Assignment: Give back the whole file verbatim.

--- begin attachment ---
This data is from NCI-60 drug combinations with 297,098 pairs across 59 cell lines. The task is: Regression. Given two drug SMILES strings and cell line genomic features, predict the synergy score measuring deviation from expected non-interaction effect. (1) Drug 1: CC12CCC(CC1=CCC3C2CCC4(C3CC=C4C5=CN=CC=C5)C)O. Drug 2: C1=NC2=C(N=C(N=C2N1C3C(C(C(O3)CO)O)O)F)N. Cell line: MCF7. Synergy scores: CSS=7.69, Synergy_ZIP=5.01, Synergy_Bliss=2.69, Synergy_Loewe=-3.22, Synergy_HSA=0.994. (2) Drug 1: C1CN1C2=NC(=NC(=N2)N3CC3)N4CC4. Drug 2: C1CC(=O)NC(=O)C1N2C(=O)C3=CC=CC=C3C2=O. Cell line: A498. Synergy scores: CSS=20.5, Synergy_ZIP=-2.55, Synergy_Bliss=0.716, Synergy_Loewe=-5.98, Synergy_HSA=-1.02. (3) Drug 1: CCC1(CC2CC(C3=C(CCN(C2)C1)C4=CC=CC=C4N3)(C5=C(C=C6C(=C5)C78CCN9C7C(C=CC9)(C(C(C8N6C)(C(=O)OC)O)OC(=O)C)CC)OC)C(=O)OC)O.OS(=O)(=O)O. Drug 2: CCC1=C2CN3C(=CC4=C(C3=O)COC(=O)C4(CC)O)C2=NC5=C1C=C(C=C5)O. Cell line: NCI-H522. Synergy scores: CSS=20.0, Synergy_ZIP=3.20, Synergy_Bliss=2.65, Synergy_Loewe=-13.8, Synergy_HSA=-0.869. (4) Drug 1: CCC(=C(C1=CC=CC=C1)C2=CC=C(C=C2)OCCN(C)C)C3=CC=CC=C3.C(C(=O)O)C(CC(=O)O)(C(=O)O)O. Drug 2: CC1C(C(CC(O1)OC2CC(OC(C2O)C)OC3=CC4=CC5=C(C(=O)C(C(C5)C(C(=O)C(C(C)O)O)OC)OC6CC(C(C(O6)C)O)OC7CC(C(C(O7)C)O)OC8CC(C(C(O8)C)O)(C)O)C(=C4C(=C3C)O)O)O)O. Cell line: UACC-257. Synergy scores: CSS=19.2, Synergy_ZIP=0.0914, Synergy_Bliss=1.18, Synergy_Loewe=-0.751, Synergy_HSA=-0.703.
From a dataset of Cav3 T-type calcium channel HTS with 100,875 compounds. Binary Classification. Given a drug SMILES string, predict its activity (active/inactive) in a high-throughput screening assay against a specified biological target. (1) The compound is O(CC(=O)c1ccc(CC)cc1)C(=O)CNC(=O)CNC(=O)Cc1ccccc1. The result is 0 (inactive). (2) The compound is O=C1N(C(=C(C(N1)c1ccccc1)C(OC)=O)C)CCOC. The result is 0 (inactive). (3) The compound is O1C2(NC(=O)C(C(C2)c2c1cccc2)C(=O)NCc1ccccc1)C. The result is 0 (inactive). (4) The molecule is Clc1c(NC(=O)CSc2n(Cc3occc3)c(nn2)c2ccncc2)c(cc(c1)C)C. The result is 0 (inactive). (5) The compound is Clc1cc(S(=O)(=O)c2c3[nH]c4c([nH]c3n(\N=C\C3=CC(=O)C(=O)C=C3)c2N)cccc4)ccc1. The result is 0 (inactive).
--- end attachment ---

This data is from NCI-60 drug combinations with 297,098 pairs across 59 cell lines. The task is: Regression. Given two drug SMILES strings and cell line genomic features, predict the synergy score measuring deviation from expected non-interaction effect. (1) Drug 1: CC12CCC(CC1=CCC3C2CCC4(C3CC=C4C5=CN=CC=C5)C)O. Drug 2: C1=NC2=C(N=C(N=C2N1C3C(C(C(O3)CO)O)O)F)N. Cell line: MCF7. Synergy scores: CSS=7.69, Synergy_ZIP=5.01, Synergy_Bliss=2.69, Synergy_Loewe=-3.22, Synergy_HSA=0.994. (2) Drug 1: C1CN1C2=NC(=NC(=N2)N3CC3)N4CC4. Drug 2: C1CC(=O)NC(=O)C1N2C(=O)C3=CC=CC=C3C2=O. Cell line: A498. Synergy scores: CSS=20.5, Synergy_ZIP=-2.55, Synergy_Bliss=0.716, Synergy_Loewe=-5.98, Synergy_HSA=-1.02. (3) Drug 1: CCC1(CC2CC(C3=C(CCN(C2)C1)C4=CC=CC=C4N3)(C5=C(C=C6C(=C5)C78CCN9C7C(C=CC9)(C(C(C8N6C)(C(=O)OC)O)OC(=O)C)CC)OC)C(=O)OC)O.OS(=O)(=O)O. Drug 2: CCC1=C2CN3C(=CC4=C(C3=O)COC(=O)C4(CC)O)C2=NC5=C1C=C(C=C5)O. Cell line: NCI-H522. Synergy scores: CSS=20.0, Synergy_ZIP=3.20, Synergy_Bliss=2.65, Synergy_Loewe=-13.8, Synergy_HSA=-0.869. (4) Drug 1: CCC(=C(C1=CC=CC=C1)C2=CC=C(C=C2)OCCN(C)C)C3=CC=CC=C3.C(C(=O)O)C(CC(=O)O)(C(=O)O)O. Drug 2: CC1C(C(CC(O1)OC2CC(OC(C2O)C)OC3=CC4=CC5=C(C(=O)C(C(C5)C(C(=O)C(C(C)O)O)OC)OC6CC(C(C(O6)C)O)OC7CC(C(C(O7)C)O)OC8CC(C(C(O8)C)O)(C)O)C(=C4C(=C3C)O)O)O)O. Cell line: UACC-257. Synergy scores: CSS=19.2, Synergy_ZIP=0.0914, Synergy_Bliss=1.18, Synergy_Loewe=-0.751, Synergy_HSA=-0.703.
From a dataset of Cav3 T-type calcium channel HTS with 100,875 compounds. Binary Classification. Given a drug SMILES string, predict its activity (active/inactive) in a high-throughput screening assay against a specified biological target. (1) The compound is O(CC(=O)c1ccc(CC)cc1)C(=O)CNC(=O)CNC(=O)Cc1ccccc1. The result is 0 (inactive). (2) The compound is O=C1N(C(=C(C(N1)c1ccccc1)C(OC)=O)C)CCOC. The result is 0 (inactive). (3) The compound is O1C2(NC(=O)C(C(C2)c2c1cccc2)C(=O)NCc1ccccc1)C. The result is 0 (inactive). (4) The molecule is Clc1c(NC(=O)CSc2n(Cc3occc3)c(nn2)c2ccncc2)c(cc(c1)C)C. The result is 0 (inactive). (5) The compound is Clc1cc(S(=O)(=O)c2c3[nH]c4c([nH]c3n(\N=C\C3=CC(=O)C(=O)C=C3)c2N)cccc4)ccc1. The result is 0 (inactive).